By Meg DePanise ’15
Twenty-eight years after the first “Liberation of the Black Mind” conference, Liberation remains one of the most vital celebrations on Hood’s campus.
The student-run operation, which features educational, cultural and social events, has traditionally been devoted to providing a forum for introducing current issues, efforts and accomplishments of black America while promoting unity, knowledge and intellectual power.
The idea of “liberation” has evolved and taken on many different meanings for individuals of all backgrounds, as has the Liberation event itself.
By Lindsay Tubbs ’18
On March 27, Hood hosted a local National Public Radio (NPR) station—Baltimore’s 88.1 WYPR—for a live broadcast of “Midday with Tom Hall”. To me, this was particularly exciting, as I am a big fan of WYPR, and “Midday” specifically! I always find myself listening to it between classes, and have had the opportunity to be featured twice on the show as a call-in listener. So when my supervisor in Hood’s Office of Marketing and Communications told me that she would introduce me to Tom Hall at the event, I was thrilled!
By Meg DePanise ’15
In our increasingly digital world, it is important to graduate more students majoring in science, technology, engineering and math. Our nation’s competitiveness depends on the genius and dedication of tomorrow’s scientists, engineers and innovators. Yet today, less than 40 percent of American students pursue STEM fields, and there’s an insufficient pipeline of teachers skilled in those subjects. At Hood, we’re giving STEM students the hands-on experience and liberal arts training they need to fill 21st-century jobs. And with a $1.45 million grant from the National Science Foundation’s Robert Noyce Teacher Scholarship Program,* we are empowering future teachers to spread their excitement for STEM.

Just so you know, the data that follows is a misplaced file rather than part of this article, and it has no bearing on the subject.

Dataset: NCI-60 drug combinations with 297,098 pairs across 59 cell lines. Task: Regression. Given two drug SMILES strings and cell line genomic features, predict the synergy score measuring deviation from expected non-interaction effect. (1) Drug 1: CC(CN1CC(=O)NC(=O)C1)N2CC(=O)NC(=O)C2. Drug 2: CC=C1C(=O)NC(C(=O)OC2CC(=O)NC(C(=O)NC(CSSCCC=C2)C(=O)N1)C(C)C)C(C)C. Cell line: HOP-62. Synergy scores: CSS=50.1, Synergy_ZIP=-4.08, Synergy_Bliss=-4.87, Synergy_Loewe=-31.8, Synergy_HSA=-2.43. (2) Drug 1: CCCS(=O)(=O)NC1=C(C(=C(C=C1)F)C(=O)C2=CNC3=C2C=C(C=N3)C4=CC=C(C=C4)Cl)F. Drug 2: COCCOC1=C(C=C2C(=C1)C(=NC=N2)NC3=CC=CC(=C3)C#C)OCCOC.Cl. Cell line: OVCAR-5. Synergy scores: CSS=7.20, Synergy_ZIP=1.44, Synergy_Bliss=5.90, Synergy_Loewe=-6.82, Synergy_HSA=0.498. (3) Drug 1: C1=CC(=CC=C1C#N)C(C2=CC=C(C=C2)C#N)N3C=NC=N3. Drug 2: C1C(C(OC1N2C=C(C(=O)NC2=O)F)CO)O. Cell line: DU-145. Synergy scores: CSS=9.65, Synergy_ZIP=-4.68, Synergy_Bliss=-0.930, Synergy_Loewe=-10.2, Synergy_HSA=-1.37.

By George Dimitoglou, D.Sc., Associate Professor of Computer Science and Director of the Center for Computer Security and Information Assurance
We are a connected, digital society that depends heavily on networks, databases and other digital systems to operate. Almost every aspect of our lives, from the most basic tasks at the workplace to our personal communication and social interactions, to the way we shop and the tools we use to study and learn, depends on some form of electronic interaction or data exchange. These digital environments are practical, useful and fast, but in our excitement to use, leverage and widely deploy them, we have forgotten to secure them.
Patricia M. Crowell ’04, M.S.’08 is in her 14th year as a STEM educator. Thirteen of those have been spent at Tuscarora High School, where she teaches primarily 10th grade biology.
She earned her bachelor’s degree in biology and a master’s in environmental biology at Hood.
“STEM education is vital to the future of our country as it teaches children important skills that could be useful in any career path, even when we are trying to prepare students for careers that might not yet exist,” Crowell said.
By Meg DePanise ’15
Experiential learning is a hallmark of a Hood education, and for budding scientists and technologists there is no shortage of opportunities. Located in a hive of top R&D firms, biotech and pharmaceutical companies, and nearby federal and private laboratories, Hood is well connected to the best. No company has been more connected with Hood than Leidos Biomedical Research, Inc. Together, Hood and Leidos Biomed are turning connection into opportunity and launching initiatives that will benefit Hood students and faculty, Leidos Biomed employees, and the larger Frederick community.